News from the Mountain Top – Fall 2021
News from the Mountain Top
Dear Campers and Camp Supporters:
November brings fall to the mountain top with stunning autumn leaves and chilly black nights. Fall has always been my favorite season in the mountains.
November also is a time of gratitude. And I feel compelled to give thanks to so many of you for holding both the Camp and me in your loving thoughts most recently. I had no idea when I authored my last article on rocks that so many of you had “rock stories” to share with me. Thirty of you wrote me with childhood rock stories, including heartfelt stories of those precious folks who are the rocks in your lives.
Thank you for reaching out with your cherished stories. It was fun to discover that I was not the only kid on the block who held onto a few special rocks or who felt a bit wobbly after the loss of a special person—your rock of support. If you missed my rock story, it is worth the read. Click here to access it.
At the time I wrote the story on rocks, I had no idea that a mountain of rocks and mud would soon be flowing down into camp, and that I was just weeks away from losing the most important and stabilizing rock in my life. In August, the camp experienced a torrent of sludge, rocks, and rain rushing down the mountain slope and into campus, creating a month’s work of cleanup.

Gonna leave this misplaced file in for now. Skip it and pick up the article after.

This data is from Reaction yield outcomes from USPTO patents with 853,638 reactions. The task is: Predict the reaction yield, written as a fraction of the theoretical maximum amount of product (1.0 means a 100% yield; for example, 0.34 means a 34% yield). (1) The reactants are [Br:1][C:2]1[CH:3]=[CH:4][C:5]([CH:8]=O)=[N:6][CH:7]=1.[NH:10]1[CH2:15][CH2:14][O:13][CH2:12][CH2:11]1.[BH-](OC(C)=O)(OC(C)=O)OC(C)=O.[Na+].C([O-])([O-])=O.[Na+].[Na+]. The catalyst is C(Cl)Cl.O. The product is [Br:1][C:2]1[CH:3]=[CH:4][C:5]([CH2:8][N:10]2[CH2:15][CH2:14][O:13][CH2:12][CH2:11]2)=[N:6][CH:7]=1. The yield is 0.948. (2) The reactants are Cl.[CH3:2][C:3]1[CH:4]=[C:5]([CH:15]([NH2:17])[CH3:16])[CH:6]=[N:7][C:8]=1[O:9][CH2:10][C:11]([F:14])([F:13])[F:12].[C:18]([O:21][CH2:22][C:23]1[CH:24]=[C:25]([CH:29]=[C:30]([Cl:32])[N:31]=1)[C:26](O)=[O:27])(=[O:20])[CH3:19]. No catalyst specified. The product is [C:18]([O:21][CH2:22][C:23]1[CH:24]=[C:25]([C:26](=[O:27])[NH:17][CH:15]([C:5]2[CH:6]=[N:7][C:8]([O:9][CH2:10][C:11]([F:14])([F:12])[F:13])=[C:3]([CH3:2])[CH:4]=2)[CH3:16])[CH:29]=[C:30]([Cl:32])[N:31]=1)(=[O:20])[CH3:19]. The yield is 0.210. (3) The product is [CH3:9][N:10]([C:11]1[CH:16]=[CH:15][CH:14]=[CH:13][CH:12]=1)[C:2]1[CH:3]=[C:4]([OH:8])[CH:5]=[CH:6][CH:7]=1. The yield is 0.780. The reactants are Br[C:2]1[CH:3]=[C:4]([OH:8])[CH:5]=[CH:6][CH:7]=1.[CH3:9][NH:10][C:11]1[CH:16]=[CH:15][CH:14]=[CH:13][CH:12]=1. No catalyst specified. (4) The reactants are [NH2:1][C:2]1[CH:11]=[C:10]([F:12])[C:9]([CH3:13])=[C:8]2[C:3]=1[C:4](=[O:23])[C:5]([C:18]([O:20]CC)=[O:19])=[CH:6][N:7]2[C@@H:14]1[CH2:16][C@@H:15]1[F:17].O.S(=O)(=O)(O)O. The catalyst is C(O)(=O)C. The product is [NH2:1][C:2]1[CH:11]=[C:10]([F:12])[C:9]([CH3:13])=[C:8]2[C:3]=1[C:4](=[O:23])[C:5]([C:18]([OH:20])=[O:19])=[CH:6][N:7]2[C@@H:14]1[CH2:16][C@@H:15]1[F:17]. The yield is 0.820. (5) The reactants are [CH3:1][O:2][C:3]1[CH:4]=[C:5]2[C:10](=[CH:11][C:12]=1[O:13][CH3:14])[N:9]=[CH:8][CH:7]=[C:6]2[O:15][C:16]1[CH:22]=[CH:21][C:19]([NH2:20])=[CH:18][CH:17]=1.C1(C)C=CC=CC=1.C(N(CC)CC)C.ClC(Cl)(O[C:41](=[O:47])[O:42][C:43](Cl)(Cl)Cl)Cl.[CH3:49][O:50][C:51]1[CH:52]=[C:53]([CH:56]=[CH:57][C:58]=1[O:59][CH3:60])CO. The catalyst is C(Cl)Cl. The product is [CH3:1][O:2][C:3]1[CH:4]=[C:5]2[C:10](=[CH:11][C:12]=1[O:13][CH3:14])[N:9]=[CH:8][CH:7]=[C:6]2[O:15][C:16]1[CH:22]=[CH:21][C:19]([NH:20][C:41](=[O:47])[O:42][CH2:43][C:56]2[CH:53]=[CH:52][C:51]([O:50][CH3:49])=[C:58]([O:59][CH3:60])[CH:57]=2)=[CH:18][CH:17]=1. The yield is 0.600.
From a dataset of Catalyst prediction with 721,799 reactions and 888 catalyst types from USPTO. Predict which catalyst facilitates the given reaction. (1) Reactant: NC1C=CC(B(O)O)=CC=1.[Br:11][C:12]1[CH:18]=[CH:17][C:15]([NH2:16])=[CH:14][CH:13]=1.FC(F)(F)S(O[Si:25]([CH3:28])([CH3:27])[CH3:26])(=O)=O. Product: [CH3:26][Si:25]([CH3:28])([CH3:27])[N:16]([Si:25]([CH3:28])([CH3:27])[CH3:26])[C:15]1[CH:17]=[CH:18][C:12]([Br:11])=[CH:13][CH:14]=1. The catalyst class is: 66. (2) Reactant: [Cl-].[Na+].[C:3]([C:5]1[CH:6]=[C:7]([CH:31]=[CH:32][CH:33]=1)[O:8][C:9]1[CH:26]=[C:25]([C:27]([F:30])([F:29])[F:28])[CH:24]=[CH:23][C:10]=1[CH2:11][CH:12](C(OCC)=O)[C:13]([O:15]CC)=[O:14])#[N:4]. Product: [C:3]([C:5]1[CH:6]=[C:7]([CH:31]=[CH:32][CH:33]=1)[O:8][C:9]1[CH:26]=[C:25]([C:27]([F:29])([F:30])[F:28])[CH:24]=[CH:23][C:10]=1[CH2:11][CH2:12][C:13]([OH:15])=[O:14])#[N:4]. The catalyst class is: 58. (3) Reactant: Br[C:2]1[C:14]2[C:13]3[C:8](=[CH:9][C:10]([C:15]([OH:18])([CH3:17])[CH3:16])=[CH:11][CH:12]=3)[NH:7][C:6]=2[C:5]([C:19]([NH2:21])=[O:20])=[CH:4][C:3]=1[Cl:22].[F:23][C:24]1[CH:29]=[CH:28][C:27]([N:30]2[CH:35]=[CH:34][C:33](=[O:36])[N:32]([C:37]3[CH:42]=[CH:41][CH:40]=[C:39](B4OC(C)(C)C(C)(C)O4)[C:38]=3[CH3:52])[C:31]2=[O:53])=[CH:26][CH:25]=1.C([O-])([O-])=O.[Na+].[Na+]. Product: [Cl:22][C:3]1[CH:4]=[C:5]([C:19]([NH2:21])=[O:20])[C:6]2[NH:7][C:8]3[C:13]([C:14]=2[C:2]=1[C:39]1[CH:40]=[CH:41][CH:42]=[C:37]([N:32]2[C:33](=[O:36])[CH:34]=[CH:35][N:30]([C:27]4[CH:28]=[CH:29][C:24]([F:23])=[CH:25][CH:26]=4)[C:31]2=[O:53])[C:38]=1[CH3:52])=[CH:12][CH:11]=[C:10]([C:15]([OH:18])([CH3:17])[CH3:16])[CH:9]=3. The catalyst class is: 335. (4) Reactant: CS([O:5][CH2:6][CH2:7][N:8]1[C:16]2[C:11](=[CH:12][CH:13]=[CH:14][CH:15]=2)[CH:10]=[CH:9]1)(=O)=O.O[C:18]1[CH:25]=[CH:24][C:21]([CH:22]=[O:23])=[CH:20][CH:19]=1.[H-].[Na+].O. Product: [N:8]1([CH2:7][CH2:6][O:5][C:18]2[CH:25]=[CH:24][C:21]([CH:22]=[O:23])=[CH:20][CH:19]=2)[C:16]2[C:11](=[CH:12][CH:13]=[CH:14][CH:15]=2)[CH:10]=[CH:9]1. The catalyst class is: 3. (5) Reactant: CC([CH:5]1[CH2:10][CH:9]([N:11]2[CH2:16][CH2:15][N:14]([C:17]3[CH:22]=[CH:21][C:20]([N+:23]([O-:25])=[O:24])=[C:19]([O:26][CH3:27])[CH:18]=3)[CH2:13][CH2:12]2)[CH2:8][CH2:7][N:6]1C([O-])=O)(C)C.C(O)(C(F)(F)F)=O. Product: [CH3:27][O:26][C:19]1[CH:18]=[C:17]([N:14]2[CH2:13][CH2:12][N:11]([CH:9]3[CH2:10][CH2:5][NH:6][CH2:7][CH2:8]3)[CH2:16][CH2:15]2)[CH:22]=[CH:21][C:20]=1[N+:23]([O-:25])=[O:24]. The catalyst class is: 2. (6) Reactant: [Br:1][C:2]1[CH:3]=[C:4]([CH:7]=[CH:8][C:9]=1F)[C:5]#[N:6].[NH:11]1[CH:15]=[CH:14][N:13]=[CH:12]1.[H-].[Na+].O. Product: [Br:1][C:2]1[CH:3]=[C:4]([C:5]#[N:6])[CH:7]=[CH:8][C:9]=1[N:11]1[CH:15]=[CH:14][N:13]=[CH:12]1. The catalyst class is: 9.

And soon after the flood on the mountain top came to an end, so too did my husband’s life end, leaving me without my partner and my rock. Again, so many of you reached out to me with words of support and stories of personal loss. There is no denying I was, and still am, on shaky ground after losing my husband, who was my rock of support for close to four decades. The work to get camp up and operational has been a good distraction for me but soon I must pay attention to my loss and my grief.
I did get to hold Bob’s hand and stroke his head just hours before his death. He whispered to me, “Love you to the moon and back, my bride.” COVID pneumonia had taken over his lungs at this point and a whisper was all he could manage. I can barely think of the moment without drowning in tears. He was trying to fight his way through the pneumonia, but his heart grew so weak.
Bob passed away one day shy of our 35th wedding anniversary. The memories of extraordinary moments in my marriage far outweigh any dull and listless times. And I find myself thinking quite fondly of our wedding day in the German Black Forest, August 1986, when I was whisked away in a carriage to a chapel on a breezy mountain top.
If you would like to know more of my wedding fairytale, click here for more photos and a story, and perhaps you shall learn something of my life that I rarely share with others. I realize there is nothing that can replace the absence of someone precious, and that the emptiness and deep missing is just a place in time—something to move through. In a way, the pain is a gift. It seems to keep Bob close in my heart.